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The North Face is one of the best known names in outdoor gear, including mummy sleeping bags. In fact, most of the North Face sleeping bag line is made up of mummy sleeping bags. Mummy sleeping bags are the choice of many campers and backpackers for a number of reasons. Mummy bags, shaped to fit your body, keep you warmer because they conform to your body shape and conserve more heat. They also weigh less than rectangular bags, so they are easier to carry on a backpack.
All sleeping bags used outdoors are rated by a "comfort rating" according to how warm they can keep you in low temperatures. Every bag for outdoor use should conform to these ratings, which is why cheap girl's sleeping bags meant for indoor use simply won't work outdoors.
Here are the comfort ratings you should look for:
There are advantages to both types of sleeping bag fill material, and disadvantages, too.
If down gets wet, it can be a mess. It's difficult to dry, and it takes a long time to dry fully. It is more expensive than synthetic filler, and there are different kinds of down to know about. (Goose down is the best, while duck down is not quite as high-quality.)
Synthetic bags are cheaper, and they are also non-allergenic, unlike natural down. Synthetic fiber dries much quicker than down, too. However, there are disadvantages, too. Synthetic is much heavier and bulkier than down, it doesn't mold to your body as well as down, and the synthetic fibers can break down over time.
There are several advantages to spending the money on a down sleeping bag. Down is extremely lightweight and yet extremely warm. It compacts easily, and so it's the choice for most backpackers.
However, there is another advantage to down that can keep you cozy all year long. Many campers use their down sleeping bag as a comforter when they aren't camping. Just as you zip two bags together to form a double sleeping bag, you can unzip your sleeping bag and use it as a comforter.
Unzipped, a large sleeping bag will cover most beds, which means your down sleeping bag can be even more useful. In winter, they keep you warmer, and in summer, they breathe and can keep you cooler.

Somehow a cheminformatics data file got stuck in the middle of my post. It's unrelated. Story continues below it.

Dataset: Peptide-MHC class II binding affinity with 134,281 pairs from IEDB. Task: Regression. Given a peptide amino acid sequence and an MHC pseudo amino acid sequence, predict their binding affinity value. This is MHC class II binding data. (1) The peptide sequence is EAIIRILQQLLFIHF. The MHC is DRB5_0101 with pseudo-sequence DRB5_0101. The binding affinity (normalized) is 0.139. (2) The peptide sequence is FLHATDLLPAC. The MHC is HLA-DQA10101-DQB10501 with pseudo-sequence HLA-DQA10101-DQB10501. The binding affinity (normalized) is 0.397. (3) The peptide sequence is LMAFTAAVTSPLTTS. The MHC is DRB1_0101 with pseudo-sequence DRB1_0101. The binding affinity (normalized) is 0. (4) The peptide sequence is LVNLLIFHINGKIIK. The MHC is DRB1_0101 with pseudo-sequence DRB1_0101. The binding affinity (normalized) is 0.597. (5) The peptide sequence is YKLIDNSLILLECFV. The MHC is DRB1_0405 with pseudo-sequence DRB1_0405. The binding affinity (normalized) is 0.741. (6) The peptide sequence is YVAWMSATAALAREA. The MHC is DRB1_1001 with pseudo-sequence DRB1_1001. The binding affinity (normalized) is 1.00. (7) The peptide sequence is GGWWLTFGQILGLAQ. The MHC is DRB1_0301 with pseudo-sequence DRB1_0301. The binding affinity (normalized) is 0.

If you're over six feet tall, you might think sleeping in a sleeping bag is an uncomfortable, even confining experience. However, sleeping bags come in two sizes, "long" or "tall" and "short." If you're over six feet, long sleeping bags should be your bag of choice. These bags are meant for taller campers, but know that all terminology is not the same.
For example, the Coleman sleeping bag called "tall" fits a person up to 6 feet tall, while a "long" bag by Moonstone fits a person up to 6 foot 4-inches tall. So, before you buy one of these sleeping bags, check the specifications to make sure it's big enough for that tall camper in your family.
Many sleeping bag manufacturers make kid's sleeping bags, too, in a variety of styles and shapes. These bags are just like their adult sleeping bags, but shaped to fit smaller campers perfectly.
Kids can be even more attuned to changes in temperature, and so a cheap cotton kid's sleeping bag simply won't work on most overnight camping trips. They are usually only meant for indoor sleepovers and such, not rigorous use.
In addition, the outer cotton shell can get very dirty and will not repel water and stains like a nylon outer shell will. Kid's sleeping bags are usually big enough for your child to use for several seasons as they grow into the bag, and they are more lightweight so your child can carry them in their own backpack. A kid's sleeping bag just makes sense for just about every camping situation.
Sure, if you car camp or only camp in warm weather, a discount sleeping bag will probably work for you. However, it won't last as long as a higher-quality bag, and if you're caught in sudden cold weather, your comfort could be compromised, too.
Most experts recommend buying a bag that has a little warmer comfort rating than you think you'll need, because there are many factors that can affect a bag's comfort rating, from the type of sleeping pad you use to how much food you eat before you go to sleep.
Your down sleeping bag does take special care, but it's not that difficult. Here are some tips to taking care of your sleeping bag:
If you have a newborn baby, chances are you're already familiar with the baby sleeping bag. This sleeping bag keeps baby from kicking off blankets in the crib and getting feet caught in crib bars, and if your baby is used to sleeping in one of these sleeping bags, it could be a great camping bag for baby, too. A baby sleeping bag looks like a cross between a sleeping bag and a garment. The bag slips over baby's head and is sleeveless, so baby can't roll inside the bag and suffocate. They are great in cribs because they keep baby from getting too cold, and some are heavy enough for outdoor use, too. Most baby sleeping bags aren't comfort rated, so you'll have to watch and see how warm your baby sleeps in one of these bags. Most experts don't advise placing your baby in one of these bags until they are at least four months old.